Best Global Brands: Our Methodology

Interbrand’s valuation methodology enables you to articulate the contribution of your brand to business results. It brings together market, brand, competitor, and financial data into a single framework within which a brand’s performance can be assessed, a roadmap for improvement identified, and the financial impact of investing in your brand quantified.

One component of the methodology is our Brand Strength framework. This is a diagnostic tool that delivers actionable insights, letting you know what to do next, rather than providing a rear-view mirror of past performance. Additionally, by addressing the strength of your brand inside your organization as well as externally, we provide a more holistic assessment of your brand performance.

Finally, we combine these powerful tools with diverse skills and experience. By bringing Interbrand’s unique combination of strategic, creative, analytical, and financial skills to our valuations, together with our experience of working with world-leading brands, we generate rich and varied insight from the valuation process, truly delivering on our mission to create and manage brand value.

Criteria for Inclusion

Since Best Global Brands launched in 2000, this annual look at the world’s most valuable brands has been one of Interbrand’s most important commitments to the promotion of brands as key value creators for business and society. In 2010, our brand valuation methodology was the first to be certified as compliant with the requirements of the ISO 10668 international standard for monetary requirements for brand valuation.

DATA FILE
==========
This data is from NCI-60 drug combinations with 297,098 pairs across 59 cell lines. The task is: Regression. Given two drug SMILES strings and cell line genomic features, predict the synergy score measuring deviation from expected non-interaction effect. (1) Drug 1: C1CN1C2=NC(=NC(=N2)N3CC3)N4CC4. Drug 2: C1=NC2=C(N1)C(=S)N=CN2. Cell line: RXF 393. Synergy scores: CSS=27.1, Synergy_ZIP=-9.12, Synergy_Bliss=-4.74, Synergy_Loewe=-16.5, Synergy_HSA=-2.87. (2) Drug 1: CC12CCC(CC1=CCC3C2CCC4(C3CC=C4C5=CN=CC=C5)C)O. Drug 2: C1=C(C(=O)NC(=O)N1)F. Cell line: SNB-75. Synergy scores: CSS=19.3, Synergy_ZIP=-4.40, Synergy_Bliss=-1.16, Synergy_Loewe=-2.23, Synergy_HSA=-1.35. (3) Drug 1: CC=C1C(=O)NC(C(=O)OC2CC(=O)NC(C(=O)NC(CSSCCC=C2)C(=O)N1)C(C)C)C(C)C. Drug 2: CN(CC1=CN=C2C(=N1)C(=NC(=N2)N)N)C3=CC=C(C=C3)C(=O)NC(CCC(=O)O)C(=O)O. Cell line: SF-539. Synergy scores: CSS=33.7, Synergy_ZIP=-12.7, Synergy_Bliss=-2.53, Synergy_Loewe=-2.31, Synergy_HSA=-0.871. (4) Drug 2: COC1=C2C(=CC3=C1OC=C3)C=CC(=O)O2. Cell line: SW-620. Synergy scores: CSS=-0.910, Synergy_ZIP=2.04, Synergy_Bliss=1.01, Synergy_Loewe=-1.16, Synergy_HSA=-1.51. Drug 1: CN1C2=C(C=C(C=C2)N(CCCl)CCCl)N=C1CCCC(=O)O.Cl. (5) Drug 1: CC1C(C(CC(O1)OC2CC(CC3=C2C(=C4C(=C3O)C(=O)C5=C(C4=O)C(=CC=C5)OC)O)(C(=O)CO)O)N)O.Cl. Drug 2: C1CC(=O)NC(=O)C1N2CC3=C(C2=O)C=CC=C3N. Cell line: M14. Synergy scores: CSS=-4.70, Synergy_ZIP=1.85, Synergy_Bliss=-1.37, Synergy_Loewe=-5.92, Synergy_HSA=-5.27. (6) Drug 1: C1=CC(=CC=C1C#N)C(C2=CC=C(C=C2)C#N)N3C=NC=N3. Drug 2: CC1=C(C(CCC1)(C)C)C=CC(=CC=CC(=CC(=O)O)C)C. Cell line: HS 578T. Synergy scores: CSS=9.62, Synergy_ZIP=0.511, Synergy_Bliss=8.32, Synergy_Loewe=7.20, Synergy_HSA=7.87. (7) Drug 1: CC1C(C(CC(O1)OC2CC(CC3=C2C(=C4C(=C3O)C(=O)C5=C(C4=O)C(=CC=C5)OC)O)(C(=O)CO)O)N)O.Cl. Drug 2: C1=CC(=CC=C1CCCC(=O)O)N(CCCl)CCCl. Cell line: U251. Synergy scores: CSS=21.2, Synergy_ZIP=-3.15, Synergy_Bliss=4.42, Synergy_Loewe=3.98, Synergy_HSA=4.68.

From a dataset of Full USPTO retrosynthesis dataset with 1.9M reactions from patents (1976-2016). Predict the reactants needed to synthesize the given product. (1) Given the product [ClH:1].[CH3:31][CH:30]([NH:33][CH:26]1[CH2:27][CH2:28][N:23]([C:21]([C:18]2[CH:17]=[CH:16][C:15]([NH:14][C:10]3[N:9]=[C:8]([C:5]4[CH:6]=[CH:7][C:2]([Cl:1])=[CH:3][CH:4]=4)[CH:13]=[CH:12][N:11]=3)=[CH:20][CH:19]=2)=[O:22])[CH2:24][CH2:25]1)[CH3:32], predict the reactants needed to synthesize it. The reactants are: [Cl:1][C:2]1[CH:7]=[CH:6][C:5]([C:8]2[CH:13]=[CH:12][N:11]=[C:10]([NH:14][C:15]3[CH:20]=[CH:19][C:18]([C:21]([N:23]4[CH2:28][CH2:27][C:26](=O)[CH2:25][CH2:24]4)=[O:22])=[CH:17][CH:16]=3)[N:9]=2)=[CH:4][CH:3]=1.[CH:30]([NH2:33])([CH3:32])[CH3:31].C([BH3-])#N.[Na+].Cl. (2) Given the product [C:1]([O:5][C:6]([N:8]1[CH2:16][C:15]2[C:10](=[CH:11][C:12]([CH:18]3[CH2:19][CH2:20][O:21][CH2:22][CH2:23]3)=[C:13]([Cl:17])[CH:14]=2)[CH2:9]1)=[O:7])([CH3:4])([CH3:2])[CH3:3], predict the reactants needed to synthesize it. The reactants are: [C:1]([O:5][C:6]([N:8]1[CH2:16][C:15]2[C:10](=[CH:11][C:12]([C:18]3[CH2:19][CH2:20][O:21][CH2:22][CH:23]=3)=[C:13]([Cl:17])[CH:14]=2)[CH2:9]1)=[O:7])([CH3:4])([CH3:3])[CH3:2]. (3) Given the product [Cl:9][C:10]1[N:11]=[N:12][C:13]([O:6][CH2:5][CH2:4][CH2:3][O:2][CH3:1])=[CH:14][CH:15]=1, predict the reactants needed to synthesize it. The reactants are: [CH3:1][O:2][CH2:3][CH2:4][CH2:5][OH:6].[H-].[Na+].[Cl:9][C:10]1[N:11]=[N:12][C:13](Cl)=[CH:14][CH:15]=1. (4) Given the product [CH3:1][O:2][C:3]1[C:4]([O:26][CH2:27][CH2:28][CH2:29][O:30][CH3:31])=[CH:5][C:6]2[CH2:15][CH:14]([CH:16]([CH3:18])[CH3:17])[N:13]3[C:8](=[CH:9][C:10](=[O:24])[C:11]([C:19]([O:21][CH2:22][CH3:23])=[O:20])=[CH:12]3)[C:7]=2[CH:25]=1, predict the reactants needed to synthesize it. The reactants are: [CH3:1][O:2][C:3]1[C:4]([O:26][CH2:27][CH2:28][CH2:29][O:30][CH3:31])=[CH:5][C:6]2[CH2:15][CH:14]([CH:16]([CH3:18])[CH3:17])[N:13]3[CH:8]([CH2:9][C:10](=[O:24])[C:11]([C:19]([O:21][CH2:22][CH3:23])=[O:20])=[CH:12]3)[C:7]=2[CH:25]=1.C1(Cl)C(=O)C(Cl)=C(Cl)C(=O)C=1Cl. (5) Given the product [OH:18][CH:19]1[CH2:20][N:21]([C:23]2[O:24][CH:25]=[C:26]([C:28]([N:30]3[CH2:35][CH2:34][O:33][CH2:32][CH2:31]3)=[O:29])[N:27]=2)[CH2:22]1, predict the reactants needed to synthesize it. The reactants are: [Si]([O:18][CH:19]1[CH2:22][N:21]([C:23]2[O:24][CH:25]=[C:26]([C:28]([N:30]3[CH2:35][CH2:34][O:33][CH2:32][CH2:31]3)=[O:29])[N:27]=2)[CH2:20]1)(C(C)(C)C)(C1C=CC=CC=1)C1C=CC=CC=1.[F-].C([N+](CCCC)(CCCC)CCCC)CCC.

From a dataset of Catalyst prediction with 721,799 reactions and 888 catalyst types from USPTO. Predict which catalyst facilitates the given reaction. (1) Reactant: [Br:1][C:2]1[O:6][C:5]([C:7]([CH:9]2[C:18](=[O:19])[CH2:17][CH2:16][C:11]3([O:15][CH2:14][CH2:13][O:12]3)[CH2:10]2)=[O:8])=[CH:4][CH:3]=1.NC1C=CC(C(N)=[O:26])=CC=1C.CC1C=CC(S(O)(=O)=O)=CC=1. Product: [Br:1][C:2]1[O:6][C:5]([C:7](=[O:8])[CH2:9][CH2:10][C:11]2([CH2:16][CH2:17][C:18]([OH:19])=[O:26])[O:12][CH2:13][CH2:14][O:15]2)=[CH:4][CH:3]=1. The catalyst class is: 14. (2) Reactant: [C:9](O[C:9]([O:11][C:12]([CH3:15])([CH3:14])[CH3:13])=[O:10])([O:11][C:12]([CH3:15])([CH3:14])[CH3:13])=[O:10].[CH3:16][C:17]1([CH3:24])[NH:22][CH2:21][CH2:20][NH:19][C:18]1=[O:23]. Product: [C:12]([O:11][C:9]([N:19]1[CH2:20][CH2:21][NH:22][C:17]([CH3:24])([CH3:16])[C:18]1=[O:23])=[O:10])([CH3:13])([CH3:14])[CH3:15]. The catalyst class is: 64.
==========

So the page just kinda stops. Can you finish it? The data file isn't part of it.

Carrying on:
There are several criteria for inclusion in Interbrand’s annual Best Global Brands report. The brand must be truly global and needs to have successfully transcended geographic and cultural boundaries. It must have expanded across the established economic centers of the world, and be establishing a presence in the major markets of the future. In measurable terms, this requires that:

  • At least 30 percent of revenues must come from outside the brand’s home region
  • It must have a presence in at least three major continents, as well as broad geographic coverage in emerging markets
  • There must be sufficient publicly available data on the brand’s financial performance
  • Economic profit must be expected to be positive over the longer term, delivering a return above the brand’s operating and financing costs